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Oil/Water Imbibition and Drainage Capillary Pressure Determined by MRI on a Wide Sampling of Rocks
Derrick P. Green1, Josh R. Dick1, Mike McAloon2, P.F. de J. Cano-Barrita3, Jon Burger4, and Bruce Balcom2 1 Green Imaging Technologies, 46 Dineen Drive, Fredericton, NB, Canada 2 University of New Brunswick, Fredericton, NB, Canada 3 CIIDIR IPN U. Oaxaca, Oaxaca, Mexico 4 ChevronTexaco, Houston, TX, USA This paper was prepared for presentation at the International Symposium of the Society of Core Analysts held in Abu Dhabi, UAE 29 October-2 November, 2008

ABSTRACT
This work investigates the results of using of a new magnetic resonance imaging (MRI) based method for acquiring primary drainage, imbibition and secondary drainage capillary pressure curves for oil/water systems. The technique uses a centrifuge to create a distribution of fluid and capillary pressures in a standard rock core plug and then uses a new quantitative MRI method to measure the saturation in the rock. This allows for many (approximately forty) capillary pressure/saturation points to be acquired for each centrifuge speed, dramatically decreasing measurement time. Also, the technique does not require the measurement of the expelled fluid as the fluid is directly measured in the rock using MRI. This allows for the oil/water contact to be placed half way up the rock enabling the measurement of both the positive and negative portions of the imbibition and secondary drainage curves. This work also presents information on how to integrate traditional T2 cut-off measurements into MRI-based air/water capillary pressure measurements.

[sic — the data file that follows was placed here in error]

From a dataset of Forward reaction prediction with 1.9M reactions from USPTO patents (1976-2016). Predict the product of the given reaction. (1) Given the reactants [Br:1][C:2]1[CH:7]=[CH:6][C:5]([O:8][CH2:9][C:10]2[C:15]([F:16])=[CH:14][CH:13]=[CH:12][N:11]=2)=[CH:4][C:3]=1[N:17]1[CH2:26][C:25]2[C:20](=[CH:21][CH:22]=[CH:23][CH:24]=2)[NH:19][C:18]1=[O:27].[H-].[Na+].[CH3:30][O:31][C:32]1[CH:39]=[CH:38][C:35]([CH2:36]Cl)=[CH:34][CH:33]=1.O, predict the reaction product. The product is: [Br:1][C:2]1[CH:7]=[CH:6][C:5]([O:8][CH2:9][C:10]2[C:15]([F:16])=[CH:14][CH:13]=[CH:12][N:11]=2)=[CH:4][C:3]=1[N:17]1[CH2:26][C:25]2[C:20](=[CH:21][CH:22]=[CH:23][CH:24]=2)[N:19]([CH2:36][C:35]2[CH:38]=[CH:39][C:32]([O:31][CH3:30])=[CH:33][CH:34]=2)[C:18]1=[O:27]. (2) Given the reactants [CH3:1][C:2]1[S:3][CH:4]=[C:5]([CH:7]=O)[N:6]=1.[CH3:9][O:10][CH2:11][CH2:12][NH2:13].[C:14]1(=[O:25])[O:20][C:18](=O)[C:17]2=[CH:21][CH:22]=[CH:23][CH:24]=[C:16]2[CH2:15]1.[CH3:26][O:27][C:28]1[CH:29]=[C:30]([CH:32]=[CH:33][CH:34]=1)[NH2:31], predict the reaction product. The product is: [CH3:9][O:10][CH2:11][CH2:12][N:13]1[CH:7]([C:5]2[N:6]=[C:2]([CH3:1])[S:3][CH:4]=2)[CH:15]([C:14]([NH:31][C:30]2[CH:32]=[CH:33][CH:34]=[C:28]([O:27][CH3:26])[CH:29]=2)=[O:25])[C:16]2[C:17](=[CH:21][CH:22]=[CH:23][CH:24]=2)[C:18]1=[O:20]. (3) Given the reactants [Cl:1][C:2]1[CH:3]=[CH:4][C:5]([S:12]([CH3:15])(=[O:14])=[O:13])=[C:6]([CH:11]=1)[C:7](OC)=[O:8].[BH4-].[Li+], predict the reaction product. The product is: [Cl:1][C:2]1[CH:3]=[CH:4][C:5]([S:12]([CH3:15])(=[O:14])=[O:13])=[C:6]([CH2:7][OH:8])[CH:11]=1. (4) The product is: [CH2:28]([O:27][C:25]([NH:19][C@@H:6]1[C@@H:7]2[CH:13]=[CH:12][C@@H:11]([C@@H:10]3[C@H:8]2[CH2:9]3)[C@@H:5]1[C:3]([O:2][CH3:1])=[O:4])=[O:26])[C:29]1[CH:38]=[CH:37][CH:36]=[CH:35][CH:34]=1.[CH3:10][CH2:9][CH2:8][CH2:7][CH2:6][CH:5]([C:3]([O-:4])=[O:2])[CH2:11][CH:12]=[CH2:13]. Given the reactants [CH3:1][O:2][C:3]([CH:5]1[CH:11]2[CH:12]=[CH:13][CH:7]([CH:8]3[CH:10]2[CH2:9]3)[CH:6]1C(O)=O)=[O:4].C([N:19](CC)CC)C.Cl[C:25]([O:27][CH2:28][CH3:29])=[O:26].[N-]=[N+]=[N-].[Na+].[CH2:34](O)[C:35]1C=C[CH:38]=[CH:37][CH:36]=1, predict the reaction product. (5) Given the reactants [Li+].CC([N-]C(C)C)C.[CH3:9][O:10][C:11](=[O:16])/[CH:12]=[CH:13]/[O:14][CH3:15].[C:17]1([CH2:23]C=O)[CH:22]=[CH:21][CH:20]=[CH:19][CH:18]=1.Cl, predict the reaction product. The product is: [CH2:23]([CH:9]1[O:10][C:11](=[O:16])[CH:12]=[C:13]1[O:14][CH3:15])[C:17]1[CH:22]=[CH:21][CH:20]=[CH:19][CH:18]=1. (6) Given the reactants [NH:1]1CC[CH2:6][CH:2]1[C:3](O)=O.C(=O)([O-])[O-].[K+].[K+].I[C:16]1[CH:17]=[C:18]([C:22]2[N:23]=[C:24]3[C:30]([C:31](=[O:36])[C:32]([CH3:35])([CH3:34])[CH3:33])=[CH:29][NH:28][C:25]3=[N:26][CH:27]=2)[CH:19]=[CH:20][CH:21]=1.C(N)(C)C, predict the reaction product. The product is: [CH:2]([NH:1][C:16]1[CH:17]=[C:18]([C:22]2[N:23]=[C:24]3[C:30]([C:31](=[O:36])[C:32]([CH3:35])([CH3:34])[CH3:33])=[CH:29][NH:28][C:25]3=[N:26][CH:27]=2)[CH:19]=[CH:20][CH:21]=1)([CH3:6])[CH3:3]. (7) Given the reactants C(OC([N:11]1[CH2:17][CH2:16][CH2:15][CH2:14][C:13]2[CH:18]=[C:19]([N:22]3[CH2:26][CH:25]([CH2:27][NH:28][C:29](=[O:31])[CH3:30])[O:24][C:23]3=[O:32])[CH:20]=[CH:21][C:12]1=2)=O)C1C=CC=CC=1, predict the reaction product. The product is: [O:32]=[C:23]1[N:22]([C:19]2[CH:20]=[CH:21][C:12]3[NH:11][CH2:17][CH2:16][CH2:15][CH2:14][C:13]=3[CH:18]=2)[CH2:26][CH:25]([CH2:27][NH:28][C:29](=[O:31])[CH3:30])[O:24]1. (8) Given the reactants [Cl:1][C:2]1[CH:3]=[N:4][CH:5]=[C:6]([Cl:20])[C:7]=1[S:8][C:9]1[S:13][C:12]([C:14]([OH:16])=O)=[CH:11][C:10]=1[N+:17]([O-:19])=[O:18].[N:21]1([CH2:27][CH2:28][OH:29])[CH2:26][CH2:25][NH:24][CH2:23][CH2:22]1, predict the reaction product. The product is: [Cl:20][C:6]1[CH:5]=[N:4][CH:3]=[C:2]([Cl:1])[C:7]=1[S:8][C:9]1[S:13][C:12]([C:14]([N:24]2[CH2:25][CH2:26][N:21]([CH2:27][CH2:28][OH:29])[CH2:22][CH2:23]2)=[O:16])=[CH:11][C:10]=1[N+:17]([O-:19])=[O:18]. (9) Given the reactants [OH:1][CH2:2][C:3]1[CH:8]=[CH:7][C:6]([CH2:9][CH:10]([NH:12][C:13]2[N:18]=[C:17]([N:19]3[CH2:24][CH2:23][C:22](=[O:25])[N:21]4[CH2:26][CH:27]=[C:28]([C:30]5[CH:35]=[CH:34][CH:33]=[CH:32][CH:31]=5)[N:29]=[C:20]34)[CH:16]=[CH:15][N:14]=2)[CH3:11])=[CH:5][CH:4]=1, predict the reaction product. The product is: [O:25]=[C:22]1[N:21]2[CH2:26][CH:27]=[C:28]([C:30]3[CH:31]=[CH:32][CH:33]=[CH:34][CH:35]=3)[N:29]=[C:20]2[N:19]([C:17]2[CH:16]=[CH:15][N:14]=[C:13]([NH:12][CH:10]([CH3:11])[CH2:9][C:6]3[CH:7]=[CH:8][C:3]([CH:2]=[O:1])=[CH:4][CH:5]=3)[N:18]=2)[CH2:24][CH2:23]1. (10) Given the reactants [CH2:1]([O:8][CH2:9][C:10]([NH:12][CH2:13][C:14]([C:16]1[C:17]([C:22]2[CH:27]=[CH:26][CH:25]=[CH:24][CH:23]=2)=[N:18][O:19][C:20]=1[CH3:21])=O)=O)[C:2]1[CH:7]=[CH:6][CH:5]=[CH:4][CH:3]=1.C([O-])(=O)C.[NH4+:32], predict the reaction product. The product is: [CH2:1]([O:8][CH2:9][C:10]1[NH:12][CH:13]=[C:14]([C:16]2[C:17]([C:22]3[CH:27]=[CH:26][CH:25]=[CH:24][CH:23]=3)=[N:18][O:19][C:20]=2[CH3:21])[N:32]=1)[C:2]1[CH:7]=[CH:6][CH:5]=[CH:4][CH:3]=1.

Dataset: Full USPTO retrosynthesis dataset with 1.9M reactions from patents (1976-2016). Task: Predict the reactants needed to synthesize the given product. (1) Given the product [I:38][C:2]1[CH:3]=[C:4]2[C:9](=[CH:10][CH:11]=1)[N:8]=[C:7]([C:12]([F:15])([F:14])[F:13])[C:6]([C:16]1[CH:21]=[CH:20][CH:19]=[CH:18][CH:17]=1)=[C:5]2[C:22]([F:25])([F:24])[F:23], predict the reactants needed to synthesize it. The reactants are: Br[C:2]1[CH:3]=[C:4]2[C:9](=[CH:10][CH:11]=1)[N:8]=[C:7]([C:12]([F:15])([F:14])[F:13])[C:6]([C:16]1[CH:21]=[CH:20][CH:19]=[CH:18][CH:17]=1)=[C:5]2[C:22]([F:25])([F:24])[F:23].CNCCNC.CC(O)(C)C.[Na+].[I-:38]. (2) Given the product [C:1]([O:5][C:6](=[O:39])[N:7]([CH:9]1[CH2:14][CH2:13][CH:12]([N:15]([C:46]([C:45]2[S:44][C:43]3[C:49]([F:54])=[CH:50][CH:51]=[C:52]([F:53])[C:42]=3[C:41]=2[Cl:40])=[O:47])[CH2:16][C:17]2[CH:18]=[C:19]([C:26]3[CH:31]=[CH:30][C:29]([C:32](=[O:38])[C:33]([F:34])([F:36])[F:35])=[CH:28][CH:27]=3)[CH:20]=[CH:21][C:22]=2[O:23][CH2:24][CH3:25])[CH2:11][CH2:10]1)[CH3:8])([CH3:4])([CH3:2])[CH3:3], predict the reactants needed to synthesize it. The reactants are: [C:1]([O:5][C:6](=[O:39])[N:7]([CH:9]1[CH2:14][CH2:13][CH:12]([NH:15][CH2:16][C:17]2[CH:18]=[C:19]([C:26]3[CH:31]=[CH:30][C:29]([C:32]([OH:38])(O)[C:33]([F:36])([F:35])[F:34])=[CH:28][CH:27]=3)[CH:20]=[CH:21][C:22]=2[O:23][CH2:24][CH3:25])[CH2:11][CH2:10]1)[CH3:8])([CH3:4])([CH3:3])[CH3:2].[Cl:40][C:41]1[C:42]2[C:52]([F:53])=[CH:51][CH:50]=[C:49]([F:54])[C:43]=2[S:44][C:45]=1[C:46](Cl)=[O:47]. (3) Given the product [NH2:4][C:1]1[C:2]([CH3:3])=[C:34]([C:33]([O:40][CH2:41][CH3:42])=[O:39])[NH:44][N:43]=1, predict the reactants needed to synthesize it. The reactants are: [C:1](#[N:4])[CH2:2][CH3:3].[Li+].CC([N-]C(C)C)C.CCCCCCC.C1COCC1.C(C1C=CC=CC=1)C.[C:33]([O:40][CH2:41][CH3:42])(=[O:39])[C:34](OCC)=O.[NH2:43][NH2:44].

INTRODUCTION
Capillary pressure, Pc, is the difference in pressure across the interface between two immiscible fluids and is dependent on the interfacial tension, pore size, and wetting angle. Capillary pressure is the most fundamental rock-fluid property in multi-phase flow, just as porosity and permeability are for single phase flow in oil and gas reservoirs (Lake 1989). Capillary pressure curves directly determine the irreducible water saturation, residual oil saturation, rock wettability, and can be used to determine water oil contact point and approximate oil recovery. Water flood performance is also significantly affected by the capillary pressure of the rock (Masalmeh 2003). Capillary pressure is typically measured in the laboratory by using mercury injection, porous plate, or centrifugation techniques (Dullien 1991). The porous plate method is considered the most direct and accurate method but takes a long time since each capillary pressure point requires an equilibrium time that can take weeks or months. The mercury injection method is fast and can reach very high capillary pressures but the test uses a nonrepresentative fluid, mercury, and it is destructive. A common compromise between porous plate and mercury injection is centrifugation (Hassler and Brunner 1945).